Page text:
My mother found a excerpt from a speech by Theodore Roosevelt and we both felt that it describes Robert.
“It is not the critic who counts; not the man who points out how the strong man stumbles, or where the doer of deeds could have done them better. The credit belongs to the man who is actually in the arena, whose face is marred by dust and sweat and blood; who strives valiantly, who errs, who comes short again and again, because there is no effort without error and shortcoming, but who does actually strive to do the deeds; who knows great enthusiasms, the great devotions; who spends himself in a worthy cause; who at the best knows in the end the triumph of high achievement, and who at the worst, if he fails, fails while daring greatly.”
Robert’s fearlessness in accepting and loving himself allowed him to do the same for all of us. I love the quiet welcome in his voice when he would say ”Hey.” I love the intense passion he had for social justice and change and fairness. His was a life of bravery and compassion. A rare life lived with power and honesty.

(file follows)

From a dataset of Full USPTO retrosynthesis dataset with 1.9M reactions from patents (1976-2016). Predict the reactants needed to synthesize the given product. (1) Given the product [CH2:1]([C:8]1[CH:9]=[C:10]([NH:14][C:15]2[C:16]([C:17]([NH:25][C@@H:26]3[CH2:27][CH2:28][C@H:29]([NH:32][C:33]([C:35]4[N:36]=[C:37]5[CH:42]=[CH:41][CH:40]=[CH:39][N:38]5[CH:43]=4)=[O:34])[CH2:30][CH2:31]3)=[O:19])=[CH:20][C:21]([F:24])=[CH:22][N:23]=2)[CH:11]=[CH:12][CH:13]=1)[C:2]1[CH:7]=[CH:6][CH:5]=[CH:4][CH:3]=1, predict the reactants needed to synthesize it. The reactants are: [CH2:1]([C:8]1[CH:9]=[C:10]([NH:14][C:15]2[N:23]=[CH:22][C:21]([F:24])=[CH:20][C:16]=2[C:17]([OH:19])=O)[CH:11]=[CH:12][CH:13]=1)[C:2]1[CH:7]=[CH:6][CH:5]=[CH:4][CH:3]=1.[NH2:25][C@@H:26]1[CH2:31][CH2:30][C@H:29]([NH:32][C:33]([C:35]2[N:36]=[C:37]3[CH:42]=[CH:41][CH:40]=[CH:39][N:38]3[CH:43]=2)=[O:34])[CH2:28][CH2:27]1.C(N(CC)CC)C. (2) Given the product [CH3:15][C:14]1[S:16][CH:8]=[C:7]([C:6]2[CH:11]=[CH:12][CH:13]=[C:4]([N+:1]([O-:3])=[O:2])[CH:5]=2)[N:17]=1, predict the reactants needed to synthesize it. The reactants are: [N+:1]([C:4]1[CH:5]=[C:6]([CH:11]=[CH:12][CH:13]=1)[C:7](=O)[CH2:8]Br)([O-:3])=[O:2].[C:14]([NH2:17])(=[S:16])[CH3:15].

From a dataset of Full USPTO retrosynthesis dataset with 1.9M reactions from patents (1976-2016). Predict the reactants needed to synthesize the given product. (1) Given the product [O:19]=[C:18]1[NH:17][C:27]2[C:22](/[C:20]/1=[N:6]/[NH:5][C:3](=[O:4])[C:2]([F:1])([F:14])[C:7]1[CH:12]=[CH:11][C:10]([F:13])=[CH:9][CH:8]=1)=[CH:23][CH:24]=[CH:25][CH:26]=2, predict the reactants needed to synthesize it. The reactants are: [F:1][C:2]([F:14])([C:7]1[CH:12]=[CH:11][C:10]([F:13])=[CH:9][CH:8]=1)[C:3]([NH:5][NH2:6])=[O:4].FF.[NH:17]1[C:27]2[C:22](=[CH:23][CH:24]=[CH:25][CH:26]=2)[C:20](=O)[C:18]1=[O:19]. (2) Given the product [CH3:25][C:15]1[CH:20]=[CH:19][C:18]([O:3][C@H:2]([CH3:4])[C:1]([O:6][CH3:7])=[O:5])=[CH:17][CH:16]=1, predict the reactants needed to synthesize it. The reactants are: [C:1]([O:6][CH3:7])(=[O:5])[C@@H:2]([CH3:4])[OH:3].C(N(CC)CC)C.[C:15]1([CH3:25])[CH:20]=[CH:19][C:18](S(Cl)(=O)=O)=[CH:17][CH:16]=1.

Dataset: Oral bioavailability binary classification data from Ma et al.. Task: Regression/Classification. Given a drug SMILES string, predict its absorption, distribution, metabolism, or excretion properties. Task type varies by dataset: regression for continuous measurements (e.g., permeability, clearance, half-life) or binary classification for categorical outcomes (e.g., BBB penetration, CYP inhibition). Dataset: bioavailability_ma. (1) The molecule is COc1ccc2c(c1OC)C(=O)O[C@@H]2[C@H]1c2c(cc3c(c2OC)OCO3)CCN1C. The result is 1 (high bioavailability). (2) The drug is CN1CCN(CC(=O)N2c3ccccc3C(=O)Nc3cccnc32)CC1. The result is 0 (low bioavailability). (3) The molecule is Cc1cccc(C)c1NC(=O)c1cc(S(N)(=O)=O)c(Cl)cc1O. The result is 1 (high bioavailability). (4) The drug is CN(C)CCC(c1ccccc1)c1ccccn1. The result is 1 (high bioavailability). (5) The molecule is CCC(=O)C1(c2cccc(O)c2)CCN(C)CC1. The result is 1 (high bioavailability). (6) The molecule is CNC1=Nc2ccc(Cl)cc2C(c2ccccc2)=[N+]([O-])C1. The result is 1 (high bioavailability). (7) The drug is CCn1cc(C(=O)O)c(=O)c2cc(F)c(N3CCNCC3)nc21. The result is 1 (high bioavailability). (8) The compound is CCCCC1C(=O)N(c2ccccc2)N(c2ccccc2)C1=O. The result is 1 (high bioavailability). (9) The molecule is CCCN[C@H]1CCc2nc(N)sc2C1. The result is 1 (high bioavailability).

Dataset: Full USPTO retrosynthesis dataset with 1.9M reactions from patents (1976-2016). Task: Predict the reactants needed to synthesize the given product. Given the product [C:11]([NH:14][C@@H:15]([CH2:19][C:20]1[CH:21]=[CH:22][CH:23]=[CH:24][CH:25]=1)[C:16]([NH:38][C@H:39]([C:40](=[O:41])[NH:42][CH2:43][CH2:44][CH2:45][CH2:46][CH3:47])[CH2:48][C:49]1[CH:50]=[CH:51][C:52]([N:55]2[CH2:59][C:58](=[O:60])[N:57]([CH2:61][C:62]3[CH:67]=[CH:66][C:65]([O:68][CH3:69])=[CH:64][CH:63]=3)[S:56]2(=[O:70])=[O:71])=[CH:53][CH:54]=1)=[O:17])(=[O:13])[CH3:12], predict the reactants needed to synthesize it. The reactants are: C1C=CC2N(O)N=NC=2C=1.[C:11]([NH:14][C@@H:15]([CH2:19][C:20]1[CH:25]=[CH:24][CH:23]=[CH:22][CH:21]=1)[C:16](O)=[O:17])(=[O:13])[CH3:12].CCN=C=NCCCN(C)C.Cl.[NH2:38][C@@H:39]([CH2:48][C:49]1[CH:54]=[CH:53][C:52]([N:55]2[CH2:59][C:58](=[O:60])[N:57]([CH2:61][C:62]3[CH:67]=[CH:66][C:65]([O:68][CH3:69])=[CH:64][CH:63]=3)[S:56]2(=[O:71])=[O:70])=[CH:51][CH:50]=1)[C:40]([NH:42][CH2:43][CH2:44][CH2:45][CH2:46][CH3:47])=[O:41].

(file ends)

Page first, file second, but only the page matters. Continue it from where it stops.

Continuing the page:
I’m reminded of my favorite part of church growing up – the painted words behind the altar at St. James’ in Richmond. And although there is no churchiness today at all, I think he would agree with the sentiment:
“Be ye doers of the word and not hearers only.”
Robert West Memorial
By Reggie Shuford
Good afternoon, everyone. My name is Reggie Shuford, and I have been Chair of the Working Films board for the past three or so years. I was vice chair for 2 years before that. I am honored to be here with you today and to be a part of today’s service. I would like to talk about Robert’s generosity.